Dubai - Cricket's
global governing body has received a thumping mandate from its members
to proceed with a broad restructure aimed at curbing the dominance of
the "Big Three" - Australia, India and England.
The sweeping changes were passed in a vote during a meeting at the
International Cricket Council (ICC) headquarters in Dubai, the governing
body said in a statement Thursday.
The shake-up amends the ICC's constitution and financial structure so
that revenue is more equitably distributed among members and less power
is concentrated in the hands of the "Big Three".
It reverses a much-criticised ICC decision in 2014 to relinquish more
control to Australia, England and India, the world's most powerful
The restructure was agreed to in principle in February by the
majority of Test playing nations - including England and Australia -
but India opposed the proposal.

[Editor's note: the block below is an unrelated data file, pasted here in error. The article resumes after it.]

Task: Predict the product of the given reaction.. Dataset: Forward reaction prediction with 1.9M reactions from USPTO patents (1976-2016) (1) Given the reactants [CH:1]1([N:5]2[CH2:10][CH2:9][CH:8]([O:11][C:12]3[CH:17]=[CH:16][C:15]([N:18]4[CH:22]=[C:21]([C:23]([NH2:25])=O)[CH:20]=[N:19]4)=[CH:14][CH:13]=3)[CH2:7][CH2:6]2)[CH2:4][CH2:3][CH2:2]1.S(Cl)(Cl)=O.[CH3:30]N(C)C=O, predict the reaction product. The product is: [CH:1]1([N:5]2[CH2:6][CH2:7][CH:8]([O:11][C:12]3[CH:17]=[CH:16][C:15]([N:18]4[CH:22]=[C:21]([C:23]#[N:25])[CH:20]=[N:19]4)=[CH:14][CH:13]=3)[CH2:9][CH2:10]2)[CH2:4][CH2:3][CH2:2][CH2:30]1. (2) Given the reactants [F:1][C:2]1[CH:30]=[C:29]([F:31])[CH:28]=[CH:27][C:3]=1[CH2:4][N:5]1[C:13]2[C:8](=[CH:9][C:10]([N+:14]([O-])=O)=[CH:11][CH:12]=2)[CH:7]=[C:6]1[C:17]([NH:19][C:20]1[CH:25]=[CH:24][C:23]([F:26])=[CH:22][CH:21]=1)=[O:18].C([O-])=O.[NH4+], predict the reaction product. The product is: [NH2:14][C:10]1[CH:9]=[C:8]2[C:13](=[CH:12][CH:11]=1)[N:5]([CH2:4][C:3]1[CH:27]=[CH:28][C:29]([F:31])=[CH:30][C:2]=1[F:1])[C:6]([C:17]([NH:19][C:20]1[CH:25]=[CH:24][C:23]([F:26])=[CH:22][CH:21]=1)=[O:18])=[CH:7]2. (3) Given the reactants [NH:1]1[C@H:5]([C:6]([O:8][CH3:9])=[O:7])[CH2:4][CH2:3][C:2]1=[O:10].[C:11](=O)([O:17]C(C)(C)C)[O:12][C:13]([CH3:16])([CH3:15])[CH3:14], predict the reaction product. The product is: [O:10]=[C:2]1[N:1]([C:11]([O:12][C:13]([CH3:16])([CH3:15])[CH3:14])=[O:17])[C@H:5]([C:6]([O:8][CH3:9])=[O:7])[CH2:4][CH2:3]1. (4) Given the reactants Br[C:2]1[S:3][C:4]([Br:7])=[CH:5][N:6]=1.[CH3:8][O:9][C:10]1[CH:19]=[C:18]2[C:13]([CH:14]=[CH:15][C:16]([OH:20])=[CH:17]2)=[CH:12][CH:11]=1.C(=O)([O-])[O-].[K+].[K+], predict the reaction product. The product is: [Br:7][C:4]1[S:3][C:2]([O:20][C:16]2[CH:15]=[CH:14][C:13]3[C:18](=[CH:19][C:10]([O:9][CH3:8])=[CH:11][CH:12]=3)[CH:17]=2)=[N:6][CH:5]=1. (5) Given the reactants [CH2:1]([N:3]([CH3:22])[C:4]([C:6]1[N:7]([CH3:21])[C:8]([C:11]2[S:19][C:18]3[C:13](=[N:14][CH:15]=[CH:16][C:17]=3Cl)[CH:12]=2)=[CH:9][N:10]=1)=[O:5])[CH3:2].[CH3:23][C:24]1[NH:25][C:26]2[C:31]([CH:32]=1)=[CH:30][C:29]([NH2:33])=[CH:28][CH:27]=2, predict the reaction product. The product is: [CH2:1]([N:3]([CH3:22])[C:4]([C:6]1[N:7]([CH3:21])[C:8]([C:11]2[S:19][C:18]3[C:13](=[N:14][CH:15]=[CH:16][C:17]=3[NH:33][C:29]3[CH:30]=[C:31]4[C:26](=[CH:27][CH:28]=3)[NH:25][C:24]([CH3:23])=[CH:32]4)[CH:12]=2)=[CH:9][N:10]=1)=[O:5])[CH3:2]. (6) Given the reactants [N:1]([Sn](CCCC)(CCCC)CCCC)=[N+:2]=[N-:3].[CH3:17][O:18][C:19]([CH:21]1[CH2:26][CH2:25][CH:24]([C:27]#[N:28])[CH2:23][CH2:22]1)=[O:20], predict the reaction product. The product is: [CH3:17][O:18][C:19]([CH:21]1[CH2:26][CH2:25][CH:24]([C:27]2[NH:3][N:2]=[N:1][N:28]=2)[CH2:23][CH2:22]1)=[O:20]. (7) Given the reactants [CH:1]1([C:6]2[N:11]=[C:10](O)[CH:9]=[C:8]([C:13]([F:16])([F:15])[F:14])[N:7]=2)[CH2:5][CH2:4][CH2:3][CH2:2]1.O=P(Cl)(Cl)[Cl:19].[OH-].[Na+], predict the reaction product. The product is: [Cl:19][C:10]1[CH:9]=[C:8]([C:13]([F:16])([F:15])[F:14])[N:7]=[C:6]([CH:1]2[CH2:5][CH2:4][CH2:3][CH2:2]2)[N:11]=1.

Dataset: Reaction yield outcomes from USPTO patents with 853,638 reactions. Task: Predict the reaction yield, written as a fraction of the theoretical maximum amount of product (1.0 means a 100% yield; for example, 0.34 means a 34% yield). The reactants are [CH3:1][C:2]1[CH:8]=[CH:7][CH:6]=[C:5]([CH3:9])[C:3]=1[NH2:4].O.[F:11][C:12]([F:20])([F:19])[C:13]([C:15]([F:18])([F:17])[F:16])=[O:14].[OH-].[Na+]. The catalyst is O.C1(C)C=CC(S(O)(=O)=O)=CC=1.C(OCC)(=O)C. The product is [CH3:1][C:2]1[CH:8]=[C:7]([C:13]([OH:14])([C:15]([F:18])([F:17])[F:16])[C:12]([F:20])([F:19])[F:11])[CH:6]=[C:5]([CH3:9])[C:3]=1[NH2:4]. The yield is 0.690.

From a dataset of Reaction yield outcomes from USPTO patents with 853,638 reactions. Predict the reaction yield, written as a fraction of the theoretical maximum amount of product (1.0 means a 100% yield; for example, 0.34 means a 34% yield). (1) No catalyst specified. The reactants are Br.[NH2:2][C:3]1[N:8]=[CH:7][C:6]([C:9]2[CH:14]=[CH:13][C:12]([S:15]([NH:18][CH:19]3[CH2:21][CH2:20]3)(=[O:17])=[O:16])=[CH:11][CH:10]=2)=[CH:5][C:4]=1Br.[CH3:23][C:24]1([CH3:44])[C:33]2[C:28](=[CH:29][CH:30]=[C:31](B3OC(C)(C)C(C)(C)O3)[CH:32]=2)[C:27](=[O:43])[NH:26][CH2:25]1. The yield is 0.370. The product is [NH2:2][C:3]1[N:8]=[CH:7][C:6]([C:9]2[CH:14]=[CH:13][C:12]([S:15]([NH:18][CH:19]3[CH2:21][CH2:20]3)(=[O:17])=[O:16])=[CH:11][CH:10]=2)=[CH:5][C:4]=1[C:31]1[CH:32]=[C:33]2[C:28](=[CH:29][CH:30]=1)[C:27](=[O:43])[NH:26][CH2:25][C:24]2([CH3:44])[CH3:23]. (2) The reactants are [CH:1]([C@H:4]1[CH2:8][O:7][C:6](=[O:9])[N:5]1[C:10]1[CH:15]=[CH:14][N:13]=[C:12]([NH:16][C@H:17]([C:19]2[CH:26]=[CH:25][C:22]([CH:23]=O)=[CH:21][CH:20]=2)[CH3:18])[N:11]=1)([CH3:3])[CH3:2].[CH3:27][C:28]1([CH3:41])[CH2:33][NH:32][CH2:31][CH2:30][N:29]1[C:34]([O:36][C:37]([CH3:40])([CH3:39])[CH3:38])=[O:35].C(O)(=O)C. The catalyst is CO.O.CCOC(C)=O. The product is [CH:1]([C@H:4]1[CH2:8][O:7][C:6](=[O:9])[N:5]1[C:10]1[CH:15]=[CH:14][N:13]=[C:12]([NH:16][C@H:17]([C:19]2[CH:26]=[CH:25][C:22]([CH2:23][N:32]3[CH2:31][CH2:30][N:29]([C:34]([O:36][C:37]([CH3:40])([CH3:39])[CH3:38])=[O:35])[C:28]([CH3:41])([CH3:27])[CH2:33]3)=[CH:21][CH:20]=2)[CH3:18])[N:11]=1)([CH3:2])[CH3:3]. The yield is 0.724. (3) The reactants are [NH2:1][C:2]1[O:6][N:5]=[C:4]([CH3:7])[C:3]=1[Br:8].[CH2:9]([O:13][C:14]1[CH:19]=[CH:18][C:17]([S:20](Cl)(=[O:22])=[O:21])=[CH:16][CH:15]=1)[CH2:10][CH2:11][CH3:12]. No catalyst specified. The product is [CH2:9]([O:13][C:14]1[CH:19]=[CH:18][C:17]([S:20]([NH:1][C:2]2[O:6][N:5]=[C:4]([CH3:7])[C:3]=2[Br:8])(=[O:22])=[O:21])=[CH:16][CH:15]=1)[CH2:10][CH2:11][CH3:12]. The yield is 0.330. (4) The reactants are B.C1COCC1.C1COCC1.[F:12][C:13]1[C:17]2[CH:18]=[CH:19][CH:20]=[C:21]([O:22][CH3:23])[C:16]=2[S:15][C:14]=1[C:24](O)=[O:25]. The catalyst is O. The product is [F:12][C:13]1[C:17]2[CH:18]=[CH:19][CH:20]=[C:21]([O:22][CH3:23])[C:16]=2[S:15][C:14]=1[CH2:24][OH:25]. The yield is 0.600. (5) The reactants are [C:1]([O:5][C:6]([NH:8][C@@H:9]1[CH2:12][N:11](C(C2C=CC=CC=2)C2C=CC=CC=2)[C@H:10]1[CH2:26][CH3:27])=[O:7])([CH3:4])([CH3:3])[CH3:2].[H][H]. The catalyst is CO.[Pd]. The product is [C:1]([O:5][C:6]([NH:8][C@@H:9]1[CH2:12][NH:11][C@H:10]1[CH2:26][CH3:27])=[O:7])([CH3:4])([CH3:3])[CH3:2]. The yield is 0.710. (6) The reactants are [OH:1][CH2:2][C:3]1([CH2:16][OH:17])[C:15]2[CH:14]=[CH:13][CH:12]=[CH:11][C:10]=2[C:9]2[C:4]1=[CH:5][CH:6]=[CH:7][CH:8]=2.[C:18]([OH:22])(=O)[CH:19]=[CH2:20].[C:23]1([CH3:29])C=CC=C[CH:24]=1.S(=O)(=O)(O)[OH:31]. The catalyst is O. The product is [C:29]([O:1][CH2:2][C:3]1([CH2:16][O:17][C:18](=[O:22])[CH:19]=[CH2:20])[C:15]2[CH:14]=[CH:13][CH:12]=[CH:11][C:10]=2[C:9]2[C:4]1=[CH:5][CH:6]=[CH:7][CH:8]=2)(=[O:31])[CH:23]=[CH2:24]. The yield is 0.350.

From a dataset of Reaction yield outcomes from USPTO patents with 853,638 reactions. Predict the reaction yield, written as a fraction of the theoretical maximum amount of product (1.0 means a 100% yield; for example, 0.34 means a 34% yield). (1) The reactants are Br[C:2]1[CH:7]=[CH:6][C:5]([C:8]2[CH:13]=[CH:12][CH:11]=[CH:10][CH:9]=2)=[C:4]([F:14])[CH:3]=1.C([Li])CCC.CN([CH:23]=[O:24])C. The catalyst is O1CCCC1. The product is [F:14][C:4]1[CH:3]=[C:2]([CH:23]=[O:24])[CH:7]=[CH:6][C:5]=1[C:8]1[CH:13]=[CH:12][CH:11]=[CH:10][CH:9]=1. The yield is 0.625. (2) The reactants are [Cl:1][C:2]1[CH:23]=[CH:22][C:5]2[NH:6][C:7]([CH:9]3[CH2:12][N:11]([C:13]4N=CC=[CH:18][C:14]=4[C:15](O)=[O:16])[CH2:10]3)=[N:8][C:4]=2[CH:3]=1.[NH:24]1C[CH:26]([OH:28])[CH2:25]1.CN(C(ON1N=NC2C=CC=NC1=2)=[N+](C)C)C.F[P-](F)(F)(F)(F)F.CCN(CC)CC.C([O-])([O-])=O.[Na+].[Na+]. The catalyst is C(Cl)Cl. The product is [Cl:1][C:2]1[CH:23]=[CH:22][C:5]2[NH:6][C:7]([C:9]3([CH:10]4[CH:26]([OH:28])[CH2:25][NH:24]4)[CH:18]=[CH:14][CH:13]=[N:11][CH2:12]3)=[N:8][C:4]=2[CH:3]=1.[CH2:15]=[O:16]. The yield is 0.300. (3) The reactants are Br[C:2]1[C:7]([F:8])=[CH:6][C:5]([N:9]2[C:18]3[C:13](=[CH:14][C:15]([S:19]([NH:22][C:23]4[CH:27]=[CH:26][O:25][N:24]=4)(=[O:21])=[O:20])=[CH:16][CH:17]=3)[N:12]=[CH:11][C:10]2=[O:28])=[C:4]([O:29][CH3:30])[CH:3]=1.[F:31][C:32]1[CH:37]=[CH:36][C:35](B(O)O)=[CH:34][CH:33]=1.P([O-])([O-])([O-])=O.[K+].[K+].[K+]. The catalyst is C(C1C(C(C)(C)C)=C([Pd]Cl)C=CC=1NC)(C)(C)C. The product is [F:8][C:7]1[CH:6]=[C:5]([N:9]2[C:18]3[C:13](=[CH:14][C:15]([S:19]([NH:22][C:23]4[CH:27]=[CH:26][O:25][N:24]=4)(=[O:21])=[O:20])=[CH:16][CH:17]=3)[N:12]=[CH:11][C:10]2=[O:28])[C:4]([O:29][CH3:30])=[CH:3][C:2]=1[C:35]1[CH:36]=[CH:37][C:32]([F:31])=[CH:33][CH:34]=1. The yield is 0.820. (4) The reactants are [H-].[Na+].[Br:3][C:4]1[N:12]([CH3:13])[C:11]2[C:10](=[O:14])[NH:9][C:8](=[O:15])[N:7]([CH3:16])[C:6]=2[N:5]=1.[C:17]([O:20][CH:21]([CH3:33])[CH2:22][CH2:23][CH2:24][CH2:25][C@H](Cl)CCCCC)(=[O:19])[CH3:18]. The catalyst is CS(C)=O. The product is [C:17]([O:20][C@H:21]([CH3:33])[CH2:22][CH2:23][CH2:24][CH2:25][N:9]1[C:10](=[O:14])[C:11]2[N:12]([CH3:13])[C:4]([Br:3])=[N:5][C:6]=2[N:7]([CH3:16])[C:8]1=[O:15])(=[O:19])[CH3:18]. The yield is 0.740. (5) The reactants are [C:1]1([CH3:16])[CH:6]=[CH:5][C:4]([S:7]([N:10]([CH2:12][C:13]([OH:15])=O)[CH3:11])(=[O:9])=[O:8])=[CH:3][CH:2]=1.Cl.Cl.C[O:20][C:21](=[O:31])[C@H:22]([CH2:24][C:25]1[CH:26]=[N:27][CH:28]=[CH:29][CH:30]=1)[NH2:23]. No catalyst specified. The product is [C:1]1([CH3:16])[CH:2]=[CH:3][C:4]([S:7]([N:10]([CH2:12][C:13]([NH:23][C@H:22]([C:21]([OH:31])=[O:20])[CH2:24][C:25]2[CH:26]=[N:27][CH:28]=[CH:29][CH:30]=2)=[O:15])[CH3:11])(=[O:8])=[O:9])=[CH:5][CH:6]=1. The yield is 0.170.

The Board of Control for Cricket in India stands to lose $277 million
revenue over the next eight years under the changes, with more flowing
to minor Test nations and associate members like Ireland and
"This model was passed 13 votes to one," the ICC said in a statement.
"A revised constitution was also approved by 12 votes to two," it
said, adding the changes would be put to the ICC in June for adoption.
Despite India's opposition to the reforms, it was a former BCCI boss who was instrumental in pushing through the changes.
ICC chairman Shashank Manohar, who was asked by the council to defer
his resignation last month to see the reform package through, declared
it "another step forward for world cricket".
"I am confident we can provide a strong foundation for the sport to
grow and improve globally in the future through the adoption of the
revised financial model and governance structure," he said.
The ICC also underscored its commitment to returning international cricket meets to Pakistan as long as safety is ensured.
With the exception of Zimbabwe, no international nation has toured
Pakistan since a terrorist attack on a Sri Lankan team bus in Lahore in